What Business Can Learn from the NFL

jeremy-king-president-benchmark-executive-searchWith the Super Bowl just completed, corporate America might take this as a good time to step back and reevaluate how strong its offensive and defensive capabilities really are. With the economy showing signs of improvement, more companies are doing well on the offensive, or growth, side of their business. But the threat of cyber intrusion is growing by the minute and can potentially upend virtually every aspect of a company, from value and profits to brand and trust. That’s why boards of directors and chief executive officers would do well to follow the lead of another highly competitive business, professional football, and balance their attack on both sides of the ball. Winning and losing is something every board member and CEO can relate to.

Benchmark Executive Search believes what is missing in the industry management structure is a type of corporate defensive coordinator to oversee every aspect of security and risk. For public companies, the answer lies in the creation or elevation of the role of chief risk officer (CRO).

Ignore the Warning at Your Peril

With cyberattacks growing in magnitude, complexity, and frequency, large-scale security lapses have left untold numbers of companies vulnerable and defenseless. Major breaches cost industry billions of dollars each year – and it can take years to fully recover, or they can even crush a company. Organizations face a clear imperative: improve internal risk management platforms and get the right leaders into place.

Retired Army Gen. Keith B. Alexander, CEO of IronNet Cybersecurity and former director of the National Security Agency as well as former commander of the U.S. Cyber Command, recently publicly stated that “The value of theft of intellectual property from American industry represents the single greatest transfer of wealth in history and the probability of significantly disruptive and destructive attacks is rapidly increasing.”

Corporate leaders can ignore his warning at their own peril. Creating or bringing the role of the CRO up to the equivalent of the chief operating officer could spare a lot of companies crippling financial losses, operational setbacks, and the many related problems that would ensue. If it takes a company decades to establish value of $1 billion, $10 billion, or even $100 billion, then why is protecting and preserving this value given such insufficient priority, visibility and resources?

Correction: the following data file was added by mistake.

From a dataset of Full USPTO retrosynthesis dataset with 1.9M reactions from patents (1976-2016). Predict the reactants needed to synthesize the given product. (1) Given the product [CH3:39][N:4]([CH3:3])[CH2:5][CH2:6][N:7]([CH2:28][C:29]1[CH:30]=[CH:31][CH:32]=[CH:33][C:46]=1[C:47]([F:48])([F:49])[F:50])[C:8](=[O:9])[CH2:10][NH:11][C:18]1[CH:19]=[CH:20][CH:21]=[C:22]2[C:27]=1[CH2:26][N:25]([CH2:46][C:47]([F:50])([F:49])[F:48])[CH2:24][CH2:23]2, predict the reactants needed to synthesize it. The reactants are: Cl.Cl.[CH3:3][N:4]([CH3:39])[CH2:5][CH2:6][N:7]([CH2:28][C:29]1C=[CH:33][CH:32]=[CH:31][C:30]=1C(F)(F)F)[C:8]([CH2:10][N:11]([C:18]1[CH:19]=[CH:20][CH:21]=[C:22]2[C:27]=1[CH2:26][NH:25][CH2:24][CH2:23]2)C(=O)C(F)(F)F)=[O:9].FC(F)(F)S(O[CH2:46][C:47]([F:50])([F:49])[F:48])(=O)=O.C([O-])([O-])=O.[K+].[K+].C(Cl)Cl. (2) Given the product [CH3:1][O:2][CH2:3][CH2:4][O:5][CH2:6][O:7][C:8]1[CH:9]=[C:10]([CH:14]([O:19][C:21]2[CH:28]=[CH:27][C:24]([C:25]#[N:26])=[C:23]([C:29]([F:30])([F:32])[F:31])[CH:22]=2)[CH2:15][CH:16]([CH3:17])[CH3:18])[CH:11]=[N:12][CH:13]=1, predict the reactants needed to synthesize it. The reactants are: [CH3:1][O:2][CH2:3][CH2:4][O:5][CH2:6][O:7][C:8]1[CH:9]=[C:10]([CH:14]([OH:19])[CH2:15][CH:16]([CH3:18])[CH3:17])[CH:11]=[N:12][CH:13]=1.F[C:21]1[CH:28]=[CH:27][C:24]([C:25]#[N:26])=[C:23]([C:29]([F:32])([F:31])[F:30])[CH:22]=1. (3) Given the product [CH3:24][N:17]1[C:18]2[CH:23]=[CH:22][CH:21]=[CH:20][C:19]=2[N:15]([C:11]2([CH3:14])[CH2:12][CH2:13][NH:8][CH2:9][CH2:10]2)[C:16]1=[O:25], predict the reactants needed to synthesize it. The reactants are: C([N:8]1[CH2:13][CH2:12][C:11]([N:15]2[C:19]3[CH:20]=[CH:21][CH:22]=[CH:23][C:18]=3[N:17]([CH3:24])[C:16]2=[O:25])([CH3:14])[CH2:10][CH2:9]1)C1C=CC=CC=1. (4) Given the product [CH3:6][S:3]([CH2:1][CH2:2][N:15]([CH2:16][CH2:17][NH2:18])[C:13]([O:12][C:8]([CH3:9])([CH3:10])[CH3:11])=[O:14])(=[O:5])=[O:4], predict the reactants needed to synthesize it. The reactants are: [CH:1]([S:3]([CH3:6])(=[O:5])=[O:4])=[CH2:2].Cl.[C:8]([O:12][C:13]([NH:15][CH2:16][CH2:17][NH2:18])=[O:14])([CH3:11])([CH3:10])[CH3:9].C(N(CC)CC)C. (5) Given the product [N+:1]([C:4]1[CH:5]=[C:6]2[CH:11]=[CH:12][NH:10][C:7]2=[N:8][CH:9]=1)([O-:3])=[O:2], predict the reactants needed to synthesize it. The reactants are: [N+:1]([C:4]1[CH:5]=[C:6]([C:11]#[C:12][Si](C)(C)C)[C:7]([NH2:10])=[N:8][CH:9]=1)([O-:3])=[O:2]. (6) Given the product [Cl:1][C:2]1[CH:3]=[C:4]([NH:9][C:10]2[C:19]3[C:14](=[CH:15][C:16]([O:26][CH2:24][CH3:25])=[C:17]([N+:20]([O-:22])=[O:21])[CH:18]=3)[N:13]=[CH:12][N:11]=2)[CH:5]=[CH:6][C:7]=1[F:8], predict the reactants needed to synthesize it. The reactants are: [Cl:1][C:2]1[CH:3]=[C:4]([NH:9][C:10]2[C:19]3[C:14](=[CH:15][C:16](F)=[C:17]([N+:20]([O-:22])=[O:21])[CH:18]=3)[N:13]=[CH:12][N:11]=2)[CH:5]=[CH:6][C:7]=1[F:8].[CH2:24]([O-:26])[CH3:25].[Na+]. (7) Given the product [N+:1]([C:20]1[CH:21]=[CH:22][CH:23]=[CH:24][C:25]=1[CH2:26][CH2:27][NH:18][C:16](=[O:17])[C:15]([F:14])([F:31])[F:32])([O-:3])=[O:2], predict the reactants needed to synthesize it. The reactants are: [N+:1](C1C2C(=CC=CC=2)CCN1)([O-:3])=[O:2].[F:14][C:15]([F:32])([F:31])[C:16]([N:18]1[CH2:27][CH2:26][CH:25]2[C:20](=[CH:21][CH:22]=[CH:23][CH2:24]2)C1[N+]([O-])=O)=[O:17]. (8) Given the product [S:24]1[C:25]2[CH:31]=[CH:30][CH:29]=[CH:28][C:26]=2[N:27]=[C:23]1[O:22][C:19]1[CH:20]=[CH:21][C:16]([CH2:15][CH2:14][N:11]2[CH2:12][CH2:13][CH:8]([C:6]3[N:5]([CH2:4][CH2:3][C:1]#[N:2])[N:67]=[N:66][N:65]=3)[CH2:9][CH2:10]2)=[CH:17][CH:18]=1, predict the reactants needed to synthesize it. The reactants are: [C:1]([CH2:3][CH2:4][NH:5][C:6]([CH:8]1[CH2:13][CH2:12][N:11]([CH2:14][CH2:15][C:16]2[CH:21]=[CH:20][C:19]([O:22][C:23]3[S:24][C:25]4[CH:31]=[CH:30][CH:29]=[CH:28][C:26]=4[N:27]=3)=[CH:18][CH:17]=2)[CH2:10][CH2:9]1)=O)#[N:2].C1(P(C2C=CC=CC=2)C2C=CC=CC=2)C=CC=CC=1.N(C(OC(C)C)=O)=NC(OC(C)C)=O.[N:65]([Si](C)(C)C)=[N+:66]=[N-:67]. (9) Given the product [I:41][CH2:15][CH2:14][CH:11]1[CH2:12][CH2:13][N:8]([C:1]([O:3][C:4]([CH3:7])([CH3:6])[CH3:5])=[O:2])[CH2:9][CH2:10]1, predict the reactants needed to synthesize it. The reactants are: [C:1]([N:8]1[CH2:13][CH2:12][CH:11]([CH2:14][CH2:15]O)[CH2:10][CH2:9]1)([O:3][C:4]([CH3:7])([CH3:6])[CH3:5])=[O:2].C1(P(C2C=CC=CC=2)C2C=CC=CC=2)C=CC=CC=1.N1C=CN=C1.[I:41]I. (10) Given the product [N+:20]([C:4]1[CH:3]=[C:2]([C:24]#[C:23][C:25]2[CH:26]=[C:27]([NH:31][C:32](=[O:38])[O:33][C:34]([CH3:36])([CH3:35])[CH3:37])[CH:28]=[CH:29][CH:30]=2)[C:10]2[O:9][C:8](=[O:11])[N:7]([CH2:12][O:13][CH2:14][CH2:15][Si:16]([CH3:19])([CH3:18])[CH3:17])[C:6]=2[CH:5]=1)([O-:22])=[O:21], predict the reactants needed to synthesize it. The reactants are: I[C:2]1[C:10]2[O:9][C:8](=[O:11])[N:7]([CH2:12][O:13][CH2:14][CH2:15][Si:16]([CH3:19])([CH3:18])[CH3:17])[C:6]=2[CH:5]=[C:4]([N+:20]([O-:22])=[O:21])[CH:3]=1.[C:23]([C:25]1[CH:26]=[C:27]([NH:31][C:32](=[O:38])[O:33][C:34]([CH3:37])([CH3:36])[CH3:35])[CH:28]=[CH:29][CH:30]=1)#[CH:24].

At public companies today, the CFO, general counsel, CIO and CISO typically each own a portion of the enterprise risk equation. The new CRO role would have responsibility, and more importantly, accountability for all enterprise risk, manage a small team representing each department, and report directly to the CEO. Think of the COO as the offensive coordinator who in the business world helps generate value, revenue, and profits. The next-generation CRO, on the other hand, would be the defensive coordinator who protects and preserves this value.

A New Kind of P&L Leader

Now is the time for organizations to act. If the board of directors and CEO fail to mandate this major structural and organizational change, and communicate to the entire company why a new culture of security is being implemented, then risk will continue to be fractured, siloed, and crisis driven; major breaches and hacks will continue to threaten a company’s future value and brand.

CEOs, COOs, and division leaders today manage a P&L – profit and loss. Benchmark envisions the next generation CRO will own a new kind of P&L – “prevention of loss.”

About the Author

Jeremy King is President of Benchmark Executive Search, a specialist recruiting firm serving the senior-level cybersecurity and national security talent needs of companies across the nation.

Source: http://thecipherbrief.com/article/what-business-can-learn-nfl